MVPDays is a series of one day events that focuses on content for IT and Dev Professionals sharing their knowledge allowing local communities to learn more and advance their skills based on real world experiences.  The majority of the sessions are Content will focus on the following topics: 

  • Cloud
  • IT PRO
  • SharePoint / Office 365
  • Development

   

It will be held in the following cities:

 

More great resources from Microsoft

 

Announcing the Microsoft Cloud Roadshow

This is a free, two day technical training event for IT Professionals and Developers that provides best practices and insight from those who run cloud services across Office 365, Micros oft Azure, and Windows 10.

Developer Interview Series #1 -

In this interview series, we bring you best practices, anecdotes, and insights from developers who are building creative solutions using Microsoft technologies.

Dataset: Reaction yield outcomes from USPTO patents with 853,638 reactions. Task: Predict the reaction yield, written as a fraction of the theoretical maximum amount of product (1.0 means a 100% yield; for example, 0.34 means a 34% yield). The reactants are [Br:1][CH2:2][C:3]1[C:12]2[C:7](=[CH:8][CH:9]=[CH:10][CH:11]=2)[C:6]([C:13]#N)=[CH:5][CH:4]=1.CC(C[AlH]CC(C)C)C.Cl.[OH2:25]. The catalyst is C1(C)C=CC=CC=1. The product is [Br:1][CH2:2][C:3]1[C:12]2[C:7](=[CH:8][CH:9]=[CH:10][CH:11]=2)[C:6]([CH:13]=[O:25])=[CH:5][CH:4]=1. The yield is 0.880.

The Power of Cross Platform Development with Universal Apps and Xamarin

We're on the road to self-driving business applications

A blog by Steve "Guggs" Guggenheimer on self-driving ERP (Enterprise Resource Planning software)

Memory Compression in Windows 10 RTM

The OS is doing some clever optimizations that allow your processes to trim some of the memory but not necessarily page it out to disk.

Managing hidden apps, beta apps and visibility of in-app purchases in Dev Center

The unified Dev Center introduced several new options to manage the visibility of apps and in-app purchase.

Looking for some good resources for Windows 10 and VS 2015?

 

You're welcome.

Join Live Q&As and interact with the architects and engineers who are building the latest features. 

Great blog for Universal Windows Platform (UWP) devs to understand .NET Native

The latest Windows 10 developer training contents